This nonnegotiable airbill is a contract governed by Law and by the provisions on the reverse side. Such provisions, among other things, exclude or limit the Carrier's liability for loss, damage or delay in certain circumstances.

The front side of the bill also contains a box captioned "declared value," which, in this case, was left blank. Cf. Federal Express v. Paris Business Forms, Inc., 46 Pa. D. C.3d 262 (1988) (standard provisions clearly printed on front and reverse of airbill afforded sufficient opportunity to declare higher value).

Ms. Hill testified that American's agent did not tell either her or her employee about the liability limitation clauses, and that, in fact, neither she, nor her employee, knew about such clauses. But, we do not believe that, in these factual circumstances, American was obliged to call the liability limitation to its customers' attention orally. The context is commercial. Hill Construction had been in business in Puerto Rico for eighteen years. Its employees had previously shipped helicopter parts from Puerto Rico to the mainland. In this context, a reasonably prominent writing, not in particularly small print, set forth with reasonable clarity on the front of a printed airbill, would seem sufficient to communicate the liability limitation, or at least to impose upon the commercial customer a further obligation to read (rather than to impose upon the carrier a further obligation to point to) what is written. See Husman Constr. Co., 832 F.2d at 461 (citing First Pennsylvania Bank, 731 F.2d at 1115); cf. Hopper Furs, Inc. v. Emery Air Freight Corp., 749 F.2d 1261, 1264 (8th Cir. 1984).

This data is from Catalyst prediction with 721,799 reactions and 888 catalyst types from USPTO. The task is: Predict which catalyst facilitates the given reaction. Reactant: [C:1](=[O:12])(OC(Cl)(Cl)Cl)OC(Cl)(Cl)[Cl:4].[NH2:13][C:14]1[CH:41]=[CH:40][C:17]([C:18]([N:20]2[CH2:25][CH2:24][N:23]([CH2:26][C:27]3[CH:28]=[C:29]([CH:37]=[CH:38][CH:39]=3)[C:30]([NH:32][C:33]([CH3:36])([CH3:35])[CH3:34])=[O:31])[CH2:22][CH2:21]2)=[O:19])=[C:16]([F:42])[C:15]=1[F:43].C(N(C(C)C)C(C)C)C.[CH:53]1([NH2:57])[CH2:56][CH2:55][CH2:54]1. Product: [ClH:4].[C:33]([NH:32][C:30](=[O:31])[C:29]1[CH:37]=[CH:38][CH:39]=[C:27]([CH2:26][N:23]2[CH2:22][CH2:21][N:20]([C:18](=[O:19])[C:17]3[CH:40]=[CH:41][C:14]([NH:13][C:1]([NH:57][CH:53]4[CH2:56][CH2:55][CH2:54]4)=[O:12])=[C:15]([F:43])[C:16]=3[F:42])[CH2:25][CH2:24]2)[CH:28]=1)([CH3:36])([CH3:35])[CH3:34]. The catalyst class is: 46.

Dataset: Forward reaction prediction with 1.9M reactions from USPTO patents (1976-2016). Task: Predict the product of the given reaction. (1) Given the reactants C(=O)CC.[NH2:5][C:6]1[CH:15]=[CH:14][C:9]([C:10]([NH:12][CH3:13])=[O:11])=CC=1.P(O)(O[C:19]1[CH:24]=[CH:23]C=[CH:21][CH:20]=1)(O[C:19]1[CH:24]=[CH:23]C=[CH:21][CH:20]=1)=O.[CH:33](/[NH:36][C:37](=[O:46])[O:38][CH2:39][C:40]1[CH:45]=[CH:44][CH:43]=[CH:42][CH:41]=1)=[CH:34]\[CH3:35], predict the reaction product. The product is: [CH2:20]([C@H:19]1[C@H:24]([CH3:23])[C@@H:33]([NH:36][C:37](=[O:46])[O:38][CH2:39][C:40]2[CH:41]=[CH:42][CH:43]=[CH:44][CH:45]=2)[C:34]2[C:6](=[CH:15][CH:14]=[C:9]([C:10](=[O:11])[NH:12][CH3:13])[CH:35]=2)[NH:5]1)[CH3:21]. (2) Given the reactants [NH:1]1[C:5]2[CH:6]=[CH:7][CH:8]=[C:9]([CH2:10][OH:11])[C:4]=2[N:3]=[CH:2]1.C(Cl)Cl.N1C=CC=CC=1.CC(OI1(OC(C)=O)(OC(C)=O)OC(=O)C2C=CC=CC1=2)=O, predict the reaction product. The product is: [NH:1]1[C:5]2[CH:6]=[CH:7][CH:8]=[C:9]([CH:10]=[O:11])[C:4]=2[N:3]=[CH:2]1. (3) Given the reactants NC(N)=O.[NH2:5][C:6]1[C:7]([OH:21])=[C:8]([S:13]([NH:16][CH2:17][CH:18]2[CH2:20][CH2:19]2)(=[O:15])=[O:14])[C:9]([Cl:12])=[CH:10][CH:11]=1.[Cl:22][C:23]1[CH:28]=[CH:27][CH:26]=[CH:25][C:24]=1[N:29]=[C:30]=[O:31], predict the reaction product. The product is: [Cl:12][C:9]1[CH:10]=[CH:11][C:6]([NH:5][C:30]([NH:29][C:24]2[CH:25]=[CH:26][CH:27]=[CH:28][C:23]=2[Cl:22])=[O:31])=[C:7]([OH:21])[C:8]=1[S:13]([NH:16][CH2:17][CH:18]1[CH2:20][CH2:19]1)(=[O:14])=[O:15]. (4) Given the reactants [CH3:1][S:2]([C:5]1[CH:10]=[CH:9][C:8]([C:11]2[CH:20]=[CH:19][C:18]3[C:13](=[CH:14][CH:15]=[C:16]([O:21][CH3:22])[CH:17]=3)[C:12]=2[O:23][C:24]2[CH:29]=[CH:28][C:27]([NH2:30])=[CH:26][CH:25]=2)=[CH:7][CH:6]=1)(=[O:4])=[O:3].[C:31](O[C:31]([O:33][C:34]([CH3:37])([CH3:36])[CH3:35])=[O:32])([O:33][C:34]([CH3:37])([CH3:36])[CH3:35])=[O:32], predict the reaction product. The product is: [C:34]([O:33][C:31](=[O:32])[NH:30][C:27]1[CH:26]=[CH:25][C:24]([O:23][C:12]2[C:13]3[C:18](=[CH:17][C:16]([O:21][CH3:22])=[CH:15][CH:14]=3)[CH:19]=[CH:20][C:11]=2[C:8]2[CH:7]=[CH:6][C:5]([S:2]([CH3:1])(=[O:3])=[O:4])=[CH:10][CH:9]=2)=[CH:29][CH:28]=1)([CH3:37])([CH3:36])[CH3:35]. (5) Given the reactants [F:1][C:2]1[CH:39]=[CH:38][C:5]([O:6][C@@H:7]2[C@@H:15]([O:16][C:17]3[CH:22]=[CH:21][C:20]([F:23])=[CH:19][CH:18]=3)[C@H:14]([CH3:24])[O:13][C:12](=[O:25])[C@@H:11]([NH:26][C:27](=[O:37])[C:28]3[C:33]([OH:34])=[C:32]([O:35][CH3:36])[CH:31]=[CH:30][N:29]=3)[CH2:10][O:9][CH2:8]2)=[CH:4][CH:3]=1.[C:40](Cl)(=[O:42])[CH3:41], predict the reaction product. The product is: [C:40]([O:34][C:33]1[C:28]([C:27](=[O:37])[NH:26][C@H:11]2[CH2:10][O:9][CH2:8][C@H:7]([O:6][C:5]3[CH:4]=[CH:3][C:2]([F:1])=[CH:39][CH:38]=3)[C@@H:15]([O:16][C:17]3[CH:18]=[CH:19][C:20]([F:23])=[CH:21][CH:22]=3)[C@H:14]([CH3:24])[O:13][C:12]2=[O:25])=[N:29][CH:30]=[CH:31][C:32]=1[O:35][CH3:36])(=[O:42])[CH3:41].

The carrier also has fulfilled its obligation to offer a further "insurance" option. The contract makes clear that the carrier can declare a higher value and buy full coverage for an additional fee. Hill has offered no evidence to suggest that the amount of this fee for additional cargo protection was unreasonable for an air carrier in American's market.

This valid liability limitation applies in the present situation. The provisions refer to cargo that is "lost, damaged or delayed," and the circumstances here fall within this language. The clause is enforceable despite the fact that American may never have put the blade on an airplane. A remedial contract clause, such as this one, is designed to take effect precisely where, as here, the carrier has broken the basic carriage contract. As Judge Kaufman pointed out more than forty years ago,

Only in case of a misdelivery, negligent injury, loss or similar misfortune does a valuation clause come into use. Hence the Federal courts have rightly held that the limitation of liability clause is designed for and does survive a breach of the contract of carriage.

Lichten v. Eastern Air Lines, Inc., 87 F. Supp. 691, 697 (S.D.N.Y. 1949). Compare Restatement (Second) of Contracts § 237 (breach discharges other party's duties under contract) with, e.g., American Cyanamid Co., 979 F.2d at 316 (citing Quasar Co., 632 F. Supp. at 1108 (breach does not invalidate liability-limiting remedial provision designed to govern consequences of breach)).